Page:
Yep, the Salford Star has been shouting it from the first printed issue that the big plan was to integrate Salford into an expanding Manchester city centre.
Now it's official that by 2030 Salford will be part of what's being called the `Regional Centre' - which in all but name will mean Salford becomes part of Manchester, and will bow to a `Regional Strategy' for investment, housing, transport and other services.
The Regional Centre boundary will stretch from Manc-land right up to MediaCityUK on one side and to the Innovation Forum on Frederick Road on the other, incorporating Salford University. This would explain the University's new branding which screams `University of Salford, Manchester' (see here).
What is even more interesting is that the boundary line for the new `Regional Centre' manages to weave its way around some of the most deprived parts of Salford. For instance, Greengate (on the Manc border) is included in the `Regional Centre' but Greengate North and Trinity aren't included. Ordsall Waterfront is included but Ordsall itself isn't.
Ordsall Waterfront (where the Council has destroyed the culturally infamous Graffiti Palace [see here]) is the `Irwell River Park' walkway between Manc and MediaCityUK, where it's proposed to plonk billions of yuppie flats and houses along the Ship Canal, across the road from Ordsall itself.
The `Regional Centre' is defined as The Crescent, Greengate, Liverpool Street, Ordsall Waterfront, Salford Central and Salford Quays, although from the blurred maps Salford Council has produced it's almost impossible to tell exactly which bits of Liverpool Street and Salford Central are included.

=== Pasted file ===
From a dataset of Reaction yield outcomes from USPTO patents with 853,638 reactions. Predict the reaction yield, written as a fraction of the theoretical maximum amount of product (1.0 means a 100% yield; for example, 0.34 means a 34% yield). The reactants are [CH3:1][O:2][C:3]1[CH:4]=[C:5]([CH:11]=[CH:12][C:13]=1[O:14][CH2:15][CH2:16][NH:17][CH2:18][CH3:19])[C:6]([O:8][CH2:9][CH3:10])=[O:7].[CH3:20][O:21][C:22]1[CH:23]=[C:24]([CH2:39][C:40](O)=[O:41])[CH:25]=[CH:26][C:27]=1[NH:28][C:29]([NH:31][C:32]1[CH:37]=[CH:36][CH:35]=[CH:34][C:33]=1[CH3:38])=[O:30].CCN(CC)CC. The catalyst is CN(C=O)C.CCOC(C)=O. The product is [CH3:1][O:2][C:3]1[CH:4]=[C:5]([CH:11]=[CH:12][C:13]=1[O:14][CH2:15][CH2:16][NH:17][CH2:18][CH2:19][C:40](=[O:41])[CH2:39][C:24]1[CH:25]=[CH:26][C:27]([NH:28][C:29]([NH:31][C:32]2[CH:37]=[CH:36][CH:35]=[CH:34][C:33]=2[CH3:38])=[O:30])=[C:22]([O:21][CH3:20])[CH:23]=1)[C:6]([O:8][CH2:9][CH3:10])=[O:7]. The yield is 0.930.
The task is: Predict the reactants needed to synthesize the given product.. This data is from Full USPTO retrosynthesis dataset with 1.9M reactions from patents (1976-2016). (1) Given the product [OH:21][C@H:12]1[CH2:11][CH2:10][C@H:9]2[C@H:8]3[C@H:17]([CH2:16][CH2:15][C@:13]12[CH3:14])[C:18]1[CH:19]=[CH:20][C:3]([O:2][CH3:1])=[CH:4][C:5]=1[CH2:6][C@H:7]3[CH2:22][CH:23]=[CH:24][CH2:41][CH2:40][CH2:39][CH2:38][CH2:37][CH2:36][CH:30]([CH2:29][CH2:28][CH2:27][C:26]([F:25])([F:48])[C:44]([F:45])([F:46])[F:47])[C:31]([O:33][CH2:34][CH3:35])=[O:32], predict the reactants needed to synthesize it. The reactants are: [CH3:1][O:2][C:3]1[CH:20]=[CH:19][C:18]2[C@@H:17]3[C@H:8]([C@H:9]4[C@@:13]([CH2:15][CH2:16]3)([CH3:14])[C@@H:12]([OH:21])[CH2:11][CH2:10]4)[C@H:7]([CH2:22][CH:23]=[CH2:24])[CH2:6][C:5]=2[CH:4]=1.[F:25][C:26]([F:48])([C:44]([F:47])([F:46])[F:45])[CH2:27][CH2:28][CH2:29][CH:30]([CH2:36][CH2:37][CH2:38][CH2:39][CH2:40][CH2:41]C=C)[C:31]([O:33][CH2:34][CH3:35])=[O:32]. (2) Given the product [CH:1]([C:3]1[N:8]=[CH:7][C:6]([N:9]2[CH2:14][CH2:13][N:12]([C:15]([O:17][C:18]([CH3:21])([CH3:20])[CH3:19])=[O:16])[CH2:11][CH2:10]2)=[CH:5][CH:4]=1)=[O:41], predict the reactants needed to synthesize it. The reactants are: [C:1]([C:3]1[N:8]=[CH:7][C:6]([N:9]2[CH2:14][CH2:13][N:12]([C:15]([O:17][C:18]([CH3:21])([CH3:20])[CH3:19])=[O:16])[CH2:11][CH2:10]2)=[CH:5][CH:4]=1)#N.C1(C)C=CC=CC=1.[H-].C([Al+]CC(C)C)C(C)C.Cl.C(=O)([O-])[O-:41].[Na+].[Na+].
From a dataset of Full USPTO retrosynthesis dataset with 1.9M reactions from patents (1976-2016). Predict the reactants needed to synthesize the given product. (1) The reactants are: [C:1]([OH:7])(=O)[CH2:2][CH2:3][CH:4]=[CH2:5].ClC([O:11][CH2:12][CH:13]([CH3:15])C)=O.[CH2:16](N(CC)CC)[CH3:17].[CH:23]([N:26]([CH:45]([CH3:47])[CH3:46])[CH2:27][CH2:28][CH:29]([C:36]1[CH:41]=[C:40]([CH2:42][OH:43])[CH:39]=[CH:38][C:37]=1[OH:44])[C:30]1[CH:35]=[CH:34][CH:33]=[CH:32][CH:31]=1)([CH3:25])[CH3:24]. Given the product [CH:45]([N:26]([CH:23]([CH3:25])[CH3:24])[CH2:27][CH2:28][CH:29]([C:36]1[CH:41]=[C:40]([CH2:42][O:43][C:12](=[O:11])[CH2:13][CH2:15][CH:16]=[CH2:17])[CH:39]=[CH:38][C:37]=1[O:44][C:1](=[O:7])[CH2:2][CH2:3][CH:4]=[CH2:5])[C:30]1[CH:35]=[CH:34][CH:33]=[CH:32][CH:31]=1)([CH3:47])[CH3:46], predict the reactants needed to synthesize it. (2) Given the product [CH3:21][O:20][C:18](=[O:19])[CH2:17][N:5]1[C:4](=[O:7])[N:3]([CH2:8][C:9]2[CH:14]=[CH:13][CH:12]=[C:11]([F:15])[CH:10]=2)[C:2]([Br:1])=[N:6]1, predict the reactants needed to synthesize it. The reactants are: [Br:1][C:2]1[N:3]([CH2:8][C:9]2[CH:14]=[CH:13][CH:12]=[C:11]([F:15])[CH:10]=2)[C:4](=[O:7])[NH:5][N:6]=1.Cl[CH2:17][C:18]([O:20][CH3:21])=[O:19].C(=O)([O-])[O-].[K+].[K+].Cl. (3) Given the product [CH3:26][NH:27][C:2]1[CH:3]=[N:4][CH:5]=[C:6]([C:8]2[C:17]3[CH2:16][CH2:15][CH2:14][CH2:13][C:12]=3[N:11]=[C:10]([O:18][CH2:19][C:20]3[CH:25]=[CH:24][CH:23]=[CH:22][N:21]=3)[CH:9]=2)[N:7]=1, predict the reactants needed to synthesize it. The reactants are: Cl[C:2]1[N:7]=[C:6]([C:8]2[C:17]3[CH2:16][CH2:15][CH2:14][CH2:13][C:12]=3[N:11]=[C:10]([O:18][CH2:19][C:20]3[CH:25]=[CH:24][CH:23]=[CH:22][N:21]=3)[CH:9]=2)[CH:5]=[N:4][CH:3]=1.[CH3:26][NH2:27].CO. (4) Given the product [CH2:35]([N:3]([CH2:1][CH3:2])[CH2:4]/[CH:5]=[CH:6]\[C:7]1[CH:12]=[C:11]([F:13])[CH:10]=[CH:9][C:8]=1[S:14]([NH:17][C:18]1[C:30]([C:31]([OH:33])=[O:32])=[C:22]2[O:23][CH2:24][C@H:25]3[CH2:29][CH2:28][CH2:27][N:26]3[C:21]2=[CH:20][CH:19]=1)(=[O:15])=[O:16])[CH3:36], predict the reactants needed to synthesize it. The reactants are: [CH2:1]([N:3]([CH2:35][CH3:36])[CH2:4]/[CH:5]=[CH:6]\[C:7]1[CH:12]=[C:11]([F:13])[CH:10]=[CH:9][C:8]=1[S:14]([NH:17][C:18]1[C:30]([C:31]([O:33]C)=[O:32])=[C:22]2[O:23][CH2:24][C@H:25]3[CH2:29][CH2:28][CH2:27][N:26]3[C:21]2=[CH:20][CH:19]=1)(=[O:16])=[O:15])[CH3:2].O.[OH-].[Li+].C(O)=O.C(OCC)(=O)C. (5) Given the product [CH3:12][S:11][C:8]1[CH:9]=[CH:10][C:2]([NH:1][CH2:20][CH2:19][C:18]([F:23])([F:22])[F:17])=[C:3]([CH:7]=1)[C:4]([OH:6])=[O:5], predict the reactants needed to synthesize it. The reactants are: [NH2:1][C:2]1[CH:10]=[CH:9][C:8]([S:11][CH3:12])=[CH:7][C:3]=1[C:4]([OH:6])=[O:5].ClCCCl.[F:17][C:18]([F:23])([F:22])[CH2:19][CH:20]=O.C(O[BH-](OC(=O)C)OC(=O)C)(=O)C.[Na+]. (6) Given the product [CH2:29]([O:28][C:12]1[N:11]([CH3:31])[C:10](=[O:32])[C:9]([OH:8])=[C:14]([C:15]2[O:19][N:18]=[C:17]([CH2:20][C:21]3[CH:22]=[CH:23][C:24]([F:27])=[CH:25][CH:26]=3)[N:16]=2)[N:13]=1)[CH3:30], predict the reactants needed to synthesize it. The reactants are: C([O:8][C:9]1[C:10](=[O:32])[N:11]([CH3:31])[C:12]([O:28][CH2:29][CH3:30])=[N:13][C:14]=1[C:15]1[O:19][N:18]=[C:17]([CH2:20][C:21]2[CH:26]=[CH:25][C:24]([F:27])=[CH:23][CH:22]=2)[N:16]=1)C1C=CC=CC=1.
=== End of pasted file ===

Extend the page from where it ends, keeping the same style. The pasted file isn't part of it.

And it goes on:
Parts of Central Salford that are left out of the `Regional Centre' boundary include Pendleton, the whole of Broughton, Charlestown (except for the Innovation Forum) and Lower Kersal, Claremont and Weaste, and Eccles New Road.
Salford Council is proposing that over 43% of all new housing in the city will be in the `Regional Centre', with the number of second homes more than doubling. The last Salford Housing Needs Assessment in 2007 estimated that there were 2,273 households living in overcrowded conditions in the city.
These proposals for the `Regional Centre' are revealed in Salford Council's Development Plan Core Strategy Pre Publication Consultation (click here) which defines the `Regional Centre' as Manchester/Salford City Centre but with more and more services being amalgamated across the city many people might draw the conclusion that the two cities are merging, with Central Salford being part of Manchester in all but name.
The Development Plan document statesÖ "By 2030, it is envisaged that this scale of investment will have transformed the role of the corridor along Chapel Street and the Crescent, helping to ensure that it forms an important and integral part of the Manchester/Salford City Centre".
Meanwhile, back in April, Salford Council's Chief Executive, Barbara Spicer, compared her relationship to Manc's Chief Executive Howard Bernstein, as like that between mother and daughter, which is hardly equal.
"It's a little like you'd say 'Mum, what do you think about this?'" Spicer cooed to the Manchester Evening News, adding "In terms of developing the core of the conurbation, we take a very singular view and that is one of the things that we will look at in the round: we discuss which sites we are going to bring forward."
It seems that those sites which are being brought forward to be part of the `Regional Centre' are only those bits that will be of advantage for the expansion of Manchester City Centre.
To read the full Development Plan Consultation click here
ē The Consultation ends on Monday 1st August and details of how to comment on the proposals are contained within that document.
ē Campaigners against Peel Holdings proposals for over 500 houses on the greenfield site of Burgess Farm which are also contained in the document are urging Salford residents to object Ė click here for full details.